Born in Indiana, Robert Clark burst upon the New York art scene in 1954 and settled at 31 Coenties Slip in Manhattan, joining a small group of artists that included Ellsworth Kelly, Agnes Martin, Lenore Tawney and Jack Youngerman. These artists were bound by a commitment to form and the relationships between space, curves and edges in abstract shapes. Coenties Slip proved a fertile environment for these artists who found inspiration in the raw, industrial materials and commercial signage that were so prevalent in the area, and indeed the influence of signs is evident in The Great American LOVE (Love Wall). Although the letters are easily understood as spelling the word Love, there is a hard-edged and abstract beauty in the composition of the white serif letters asserting themselves against the flat, chromatic background of bright blue and vivid red. Four six-foot square panels of blue and red form an even grid that seduces and overwhelms the audience in its pure physical presence and scale. The strict 90 degree angles of L and E anchor the composition solidly in the upper left and lower right corner. V thrusts upward to meet the lower corner of L and sweep smoothly into E. The strict geometry of this work is interrupted by O, which cants outward in a note of jaunty discordance. Upon deeper visual engagement, the audience can relinquish its grasp on the legibility of the word, instead turning to the purity of the blue and red ‘negative spaces’ that resolve into elegant shapes in and of themselves. The tension between the ‘background’ or ‘foreground’ of startling color and precisely executed forms creates an endlessly engaging and dynamic visual experience.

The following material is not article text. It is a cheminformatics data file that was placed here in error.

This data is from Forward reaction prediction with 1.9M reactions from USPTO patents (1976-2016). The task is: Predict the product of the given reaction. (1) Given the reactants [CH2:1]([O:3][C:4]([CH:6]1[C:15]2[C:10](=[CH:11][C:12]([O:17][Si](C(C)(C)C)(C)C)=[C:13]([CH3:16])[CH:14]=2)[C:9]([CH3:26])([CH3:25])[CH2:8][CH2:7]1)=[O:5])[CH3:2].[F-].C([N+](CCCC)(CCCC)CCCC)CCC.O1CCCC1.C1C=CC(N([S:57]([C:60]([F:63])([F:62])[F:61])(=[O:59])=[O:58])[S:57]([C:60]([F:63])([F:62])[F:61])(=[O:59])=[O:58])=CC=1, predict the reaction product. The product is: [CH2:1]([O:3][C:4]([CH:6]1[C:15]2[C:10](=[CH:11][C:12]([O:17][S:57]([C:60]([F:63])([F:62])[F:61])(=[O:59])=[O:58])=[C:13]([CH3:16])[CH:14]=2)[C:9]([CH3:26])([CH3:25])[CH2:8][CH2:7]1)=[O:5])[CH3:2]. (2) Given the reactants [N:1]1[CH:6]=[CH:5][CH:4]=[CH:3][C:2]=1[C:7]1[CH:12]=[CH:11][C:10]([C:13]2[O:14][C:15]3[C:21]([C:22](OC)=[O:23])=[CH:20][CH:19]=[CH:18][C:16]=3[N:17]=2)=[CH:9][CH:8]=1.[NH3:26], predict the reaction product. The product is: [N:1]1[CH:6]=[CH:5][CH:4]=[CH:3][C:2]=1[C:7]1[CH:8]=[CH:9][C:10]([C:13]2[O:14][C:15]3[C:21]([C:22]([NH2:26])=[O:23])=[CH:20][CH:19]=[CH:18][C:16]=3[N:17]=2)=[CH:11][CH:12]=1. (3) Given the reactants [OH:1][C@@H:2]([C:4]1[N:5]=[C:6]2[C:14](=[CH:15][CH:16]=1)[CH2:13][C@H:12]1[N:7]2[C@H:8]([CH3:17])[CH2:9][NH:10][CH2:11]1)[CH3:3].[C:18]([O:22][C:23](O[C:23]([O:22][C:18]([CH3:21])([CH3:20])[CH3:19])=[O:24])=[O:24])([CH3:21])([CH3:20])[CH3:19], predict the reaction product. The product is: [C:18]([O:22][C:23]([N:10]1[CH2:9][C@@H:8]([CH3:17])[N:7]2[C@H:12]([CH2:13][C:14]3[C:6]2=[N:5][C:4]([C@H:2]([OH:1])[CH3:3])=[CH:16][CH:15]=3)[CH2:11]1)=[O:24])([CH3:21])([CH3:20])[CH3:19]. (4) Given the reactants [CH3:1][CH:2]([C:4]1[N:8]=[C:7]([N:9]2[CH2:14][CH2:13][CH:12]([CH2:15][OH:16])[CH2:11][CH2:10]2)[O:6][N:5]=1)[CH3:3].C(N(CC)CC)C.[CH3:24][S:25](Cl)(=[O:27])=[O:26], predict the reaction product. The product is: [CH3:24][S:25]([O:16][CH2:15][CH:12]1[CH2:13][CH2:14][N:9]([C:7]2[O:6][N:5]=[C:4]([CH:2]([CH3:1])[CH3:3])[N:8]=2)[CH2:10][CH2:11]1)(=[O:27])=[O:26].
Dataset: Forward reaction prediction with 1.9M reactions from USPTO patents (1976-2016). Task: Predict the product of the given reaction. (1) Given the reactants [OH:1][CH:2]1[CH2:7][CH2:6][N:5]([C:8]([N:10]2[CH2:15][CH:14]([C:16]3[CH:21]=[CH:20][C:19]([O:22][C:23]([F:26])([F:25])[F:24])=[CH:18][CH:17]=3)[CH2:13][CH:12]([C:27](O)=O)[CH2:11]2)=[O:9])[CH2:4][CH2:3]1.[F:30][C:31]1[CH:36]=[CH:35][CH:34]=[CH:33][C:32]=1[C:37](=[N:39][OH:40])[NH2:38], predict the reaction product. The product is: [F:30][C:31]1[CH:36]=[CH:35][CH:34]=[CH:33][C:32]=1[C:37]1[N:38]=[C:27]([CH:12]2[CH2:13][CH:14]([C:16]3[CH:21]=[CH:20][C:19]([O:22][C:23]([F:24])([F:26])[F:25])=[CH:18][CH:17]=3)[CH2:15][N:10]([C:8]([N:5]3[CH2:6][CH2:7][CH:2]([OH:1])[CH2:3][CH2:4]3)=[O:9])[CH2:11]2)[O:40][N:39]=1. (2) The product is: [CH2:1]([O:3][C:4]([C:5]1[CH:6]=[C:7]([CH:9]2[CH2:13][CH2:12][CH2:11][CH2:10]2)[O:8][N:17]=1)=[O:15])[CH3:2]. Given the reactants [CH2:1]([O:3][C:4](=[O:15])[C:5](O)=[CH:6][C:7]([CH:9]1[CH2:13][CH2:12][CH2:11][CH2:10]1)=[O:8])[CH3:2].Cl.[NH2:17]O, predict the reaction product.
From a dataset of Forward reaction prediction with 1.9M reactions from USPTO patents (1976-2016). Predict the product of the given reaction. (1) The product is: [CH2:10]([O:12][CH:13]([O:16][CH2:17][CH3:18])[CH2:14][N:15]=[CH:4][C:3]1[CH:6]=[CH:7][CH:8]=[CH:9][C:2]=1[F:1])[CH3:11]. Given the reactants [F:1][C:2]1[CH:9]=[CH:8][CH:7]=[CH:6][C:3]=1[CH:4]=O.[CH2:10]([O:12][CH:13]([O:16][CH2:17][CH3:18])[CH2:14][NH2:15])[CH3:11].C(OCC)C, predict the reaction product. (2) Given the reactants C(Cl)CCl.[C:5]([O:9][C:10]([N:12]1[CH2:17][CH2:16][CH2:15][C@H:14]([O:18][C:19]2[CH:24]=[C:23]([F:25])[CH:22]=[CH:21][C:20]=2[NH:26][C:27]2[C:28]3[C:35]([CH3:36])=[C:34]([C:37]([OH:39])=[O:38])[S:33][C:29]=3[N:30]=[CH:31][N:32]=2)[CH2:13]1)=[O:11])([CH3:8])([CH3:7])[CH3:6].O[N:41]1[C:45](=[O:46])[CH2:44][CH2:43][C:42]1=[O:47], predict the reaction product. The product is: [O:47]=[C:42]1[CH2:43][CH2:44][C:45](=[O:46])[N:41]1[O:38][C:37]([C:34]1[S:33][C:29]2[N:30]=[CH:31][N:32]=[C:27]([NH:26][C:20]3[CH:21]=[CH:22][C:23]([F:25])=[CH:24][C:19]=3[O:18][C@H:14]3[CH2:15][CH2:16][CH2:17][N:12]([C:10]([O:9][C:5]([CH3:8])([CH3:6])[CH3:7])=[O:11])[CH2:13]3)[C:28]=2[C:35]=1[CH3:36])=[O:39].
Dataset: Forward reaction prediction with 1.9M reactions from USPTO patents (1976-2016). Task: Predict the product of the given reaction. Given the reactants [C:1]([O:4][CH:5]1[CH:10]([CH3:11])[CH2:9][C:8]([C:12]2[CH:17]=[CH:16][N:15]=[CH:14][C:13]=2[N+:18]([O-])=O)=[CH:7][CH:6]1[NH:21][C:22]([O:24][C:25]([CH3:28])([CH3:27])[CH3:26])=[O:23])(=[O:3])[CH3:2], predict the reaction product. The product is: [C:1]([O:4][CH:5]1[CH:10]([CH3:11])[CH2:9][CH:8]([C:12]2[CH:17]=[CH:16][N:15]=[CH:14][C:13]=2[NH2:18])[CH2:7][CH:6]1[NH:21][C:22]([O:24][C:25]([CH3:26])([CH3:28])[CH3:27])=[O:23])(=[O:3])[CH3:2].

When recalling the birth of the Love series, the artist referred to memories of his childhood in Indiana, the state whose name he adopted in 1958. His early church attendance provided a crucial source of inspiration: “The reason I became so involved in [it] is that it was so much a part of the peculiar American environment, particularly in my own background, which was Christian Scientist. ‘God is Love’ is spelled out in every church.” (Robert Indiana quoted in Theresa Brakely, ed., Robert Indiana, New York, 1990, p. 154) Indeed, in the first appearance of the word Love within Indiana’s oeuvre - a painting entitled Love is God from 1964 - Indiana cleverly inverted the religious message that had made such a powerful impression on him as a young artist. Shortly thereafter, the quadrilateral Love motif emerged within Indiana’s work, rapidly becoming emblematic of the ‘Love Generation.’ The Great American LOVE (Love Wall) also reveals a Pop Art sensibility in its graphic impact and sign-like quality that recalls both New York artists such as Andy Warhol and West Coast artists like Ed Ruscha. The central agenda of the Pop Art phenomenon is brilliantly illustrated here by Indiana’s usage of industrial craftsmanship and razor sharp precision in order to configure an emblem that has become a sensational brand unto itself.
Of the incredible fame of this icon that has transcended cultures and languages, Indiana has said, “I had no idea LOVE would catch on the way it did. Oddly enough, I wasn’t thinking at all about anticipating the Love generation and hippies. It was a spiritual concept...It’s become the very theme of love itself.” (The artist quoted in Exh. Cat., Rockland, Maine, The William A. Farnsworth Library and Art Museum (and travelling), Indiana’s Indianas, 1982, p. 8). The Great American LOVE (Love Wall) is a lasting monument to the most iconic output of the artist, an enormous tribute to a timeless and universal ideal.
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